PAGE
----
McAreavey trial evidence concludes
A verdict is anticipated next week in the trial of two men accused of murdering honeymooner Michaela McAreavey in Mauritius after the final pieces of evidence were presented to the jury.
The remaining four defence witnesses testified and the last exhibits were produced at the Supreme Court in Port Louis today, bringing to a close the case for defendant Sandip Moneea.
With the case for co-accused Avinash Treebhoowoon having been heard last week, the long running and much delayed trial is nearing an end.
Judge Prithviraj Fecknah told jurors that court would adjourn for a day and a half before the closing statement for the prosecution is heard on Friday. Defence statements will follow on Monday with the jury set to be sent out later in the week following judicial directions.
“The proceedings are not over,” said Mr Justice Fecknah. “What is over at this stage is the evidence. We still have a few steps to follow.”
More than 40 witnesses testified during the last 30 days of evidence. The case was originally listed for nine days. The judge said court transcripts already run to some 2,000 pages.
Both the accused worked at the island’s Legends Hotel at the time Mrs McAreavey was found dead in room 1025 last January.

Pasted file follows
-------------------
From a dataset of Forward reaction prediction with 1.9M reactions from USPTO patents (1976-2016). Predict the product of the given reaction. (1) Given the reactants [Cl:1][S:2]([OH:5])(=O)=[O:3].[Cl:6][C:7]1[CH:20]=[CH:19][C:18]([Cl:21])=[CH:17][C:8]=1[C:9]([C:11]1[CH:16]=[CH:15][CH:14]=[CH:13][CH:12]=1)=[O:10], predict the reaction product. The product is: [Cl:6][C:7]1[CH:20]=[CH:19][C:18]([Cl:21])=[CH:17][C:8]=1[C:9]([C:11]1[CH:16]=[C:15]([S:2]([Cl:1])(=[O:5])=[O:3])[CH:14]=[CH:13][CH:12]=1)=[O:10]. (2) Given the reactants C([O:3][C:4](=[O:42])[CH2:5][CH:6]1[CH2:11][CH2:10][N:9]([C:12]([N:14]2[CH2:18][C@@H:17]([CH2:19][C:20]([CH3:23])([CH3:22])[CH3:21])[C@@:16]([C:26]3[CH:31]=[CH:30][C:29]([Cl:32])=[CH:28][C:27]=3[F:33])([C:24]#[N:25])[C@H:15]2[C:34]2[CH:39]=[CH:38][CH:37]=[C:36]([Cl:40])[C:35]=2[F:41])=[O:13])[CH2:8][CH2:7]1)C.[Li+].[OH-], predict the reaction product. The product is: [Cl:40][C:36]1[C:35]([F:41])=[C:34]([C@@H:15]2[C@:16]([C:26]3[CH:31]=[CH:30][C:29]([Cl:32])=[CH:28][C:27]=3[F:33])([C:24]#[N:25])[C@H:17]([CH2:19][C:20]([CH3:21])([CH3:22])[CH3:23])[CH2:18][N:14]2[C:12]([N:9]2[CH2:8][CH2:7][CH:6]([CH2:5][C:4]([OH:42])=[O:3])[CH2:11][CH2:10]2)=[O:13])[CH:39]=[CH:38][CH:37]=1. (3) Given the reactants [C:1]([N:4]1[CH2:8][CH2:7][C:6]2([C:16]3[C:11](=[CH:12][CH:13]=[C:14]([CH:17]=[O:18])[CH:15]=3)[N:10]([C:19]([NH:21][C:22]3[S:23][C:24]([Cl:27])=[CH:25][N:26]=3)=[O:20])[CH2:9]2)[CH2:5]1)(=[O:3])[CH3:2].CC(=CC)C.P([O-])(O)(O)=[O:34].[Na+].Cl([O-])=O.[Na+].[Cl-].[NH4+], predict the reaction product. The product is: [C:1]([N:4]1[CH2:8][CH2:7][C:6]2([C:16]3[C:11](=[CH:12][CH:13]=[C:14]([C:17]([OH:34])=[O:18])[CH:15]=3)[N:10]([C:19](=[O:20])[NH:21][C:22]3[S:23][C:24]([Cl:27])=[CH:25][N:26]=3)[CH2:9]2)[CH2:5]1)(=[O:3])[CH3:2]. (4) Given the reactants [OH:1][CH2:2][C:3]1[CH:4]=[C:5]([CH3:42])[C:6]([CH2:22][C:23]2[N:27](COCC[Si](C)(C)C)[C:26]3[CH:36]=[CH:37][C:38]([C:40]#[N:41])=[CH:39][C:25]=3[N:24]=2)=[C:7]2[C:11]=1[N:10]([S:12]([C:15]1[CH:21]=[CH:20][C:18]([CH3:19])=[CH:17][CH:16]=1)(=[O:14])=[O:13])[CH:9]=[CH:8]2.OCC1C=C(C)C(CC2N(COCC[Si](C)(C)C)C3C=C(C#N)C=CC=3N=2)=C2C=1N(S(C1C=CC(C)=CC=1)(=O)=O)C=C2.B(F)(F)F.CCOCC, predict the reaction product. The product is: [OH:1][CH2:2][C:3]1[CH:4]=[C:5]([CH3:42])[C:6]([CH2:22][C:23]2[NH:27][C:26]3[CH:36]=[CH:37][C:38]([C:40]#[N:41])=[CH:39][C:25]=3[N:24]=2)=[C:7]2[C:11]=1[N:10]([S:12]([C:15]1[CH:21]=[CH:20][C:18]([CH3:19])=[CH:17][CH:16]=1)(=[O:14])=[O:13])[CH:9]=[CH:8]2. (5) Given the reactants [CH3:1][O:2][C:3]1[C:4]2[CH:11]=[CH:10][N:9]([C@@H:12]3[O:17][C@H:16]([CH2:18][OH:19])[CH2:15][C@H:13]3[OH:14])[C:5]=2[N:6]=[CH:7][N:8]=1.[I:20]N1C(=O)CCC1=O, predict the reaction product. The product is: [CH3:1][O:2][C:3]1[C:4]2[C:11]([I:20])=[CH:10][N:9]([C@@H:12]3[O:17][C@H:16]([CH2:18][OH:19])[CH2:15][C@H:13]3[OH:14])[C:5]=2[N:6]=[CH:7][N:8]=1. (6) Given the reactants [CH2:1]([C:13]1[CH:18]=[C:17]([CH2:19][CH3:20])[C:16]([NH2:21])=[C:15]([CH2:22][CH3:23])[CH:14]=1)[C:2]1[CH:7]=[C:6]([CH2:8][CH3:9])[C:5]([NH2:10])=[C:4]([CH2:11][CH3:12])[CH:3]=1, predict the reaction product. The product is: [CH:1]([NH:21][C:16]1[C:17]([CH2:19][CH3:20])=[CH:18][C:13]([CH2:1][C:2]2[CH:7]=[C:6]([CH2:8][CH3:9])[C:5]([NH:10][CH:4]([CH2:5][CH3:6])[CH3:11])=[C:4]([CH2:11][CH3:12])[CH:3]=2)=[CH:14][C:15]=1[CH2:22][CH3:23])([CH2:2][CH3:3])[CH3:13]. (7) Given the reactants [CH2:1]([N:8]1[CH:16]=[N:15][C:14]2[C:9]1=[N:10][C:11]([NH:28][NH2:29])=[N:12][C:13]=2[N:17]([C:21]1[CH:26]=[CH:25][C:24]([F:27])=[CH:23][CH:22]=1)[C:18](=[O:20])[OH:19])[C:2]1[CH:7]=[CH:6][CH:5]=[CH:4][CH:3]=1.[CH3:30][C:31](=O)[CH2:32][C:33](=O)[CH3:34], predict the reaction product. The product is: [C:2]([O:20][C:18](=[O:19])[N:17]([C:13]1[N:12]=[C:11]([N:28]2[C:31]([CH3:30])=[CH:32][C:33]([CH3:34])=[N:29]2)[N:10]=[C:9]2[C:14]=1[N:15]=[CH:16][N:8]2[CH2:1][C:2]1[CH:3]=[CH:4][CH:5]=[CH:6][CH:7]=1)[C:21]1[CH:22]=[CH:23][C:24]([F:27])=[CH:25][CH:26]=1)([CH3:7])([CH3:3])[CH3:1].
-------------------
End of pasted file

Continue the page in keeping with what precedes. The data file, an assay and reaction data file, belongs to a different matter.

Ex-floor supervisor Mr Moneea (43), from Petit Raffray, and former room attendant Mr Treebhoowoon (32), from Plaine des Roches, deny her murder. The prosecution claims they attacked the newlywed when she interrupted them stealing in her room, having left her husband John at a poolside restaurant.
Mr McAreavey, his father Brendan, sister Claire and brother-in law Mark Harte sat in the front row of the public gallery as the last witness was called.
He was a representative of a phone company who confirmed that a call from a mobile owned by Moneea was made just after 2.45pm on the day the Co Tyrone teacher was strangled. This is around the time the prosecution contends Mrs McAreavey was attacked by the two defendants.
While the defence insist the call proves Mr Moneea was not involved, the prosecution claim he was phoning his sister to ask advice on what he had just done.
Dhanraj Lillah from Mauritius Telecom, in a brief appearance in the witness box, outlined timing details of the call. He said it was made at 14.45 and 20 seconds.
“It lasted four minutes, 18 seconds,” he said.
The witness also said the time was synchronised with GPS satellite, adding: “It’s accurate time.”
During the course of the trial key prosecution witnesses Raj Theekoy implicated Mr Moneea and Mr Treebhoowoon, claiming he saw them coming from the direction of room 1025 minutes after he heard a woman scream in pain from inside.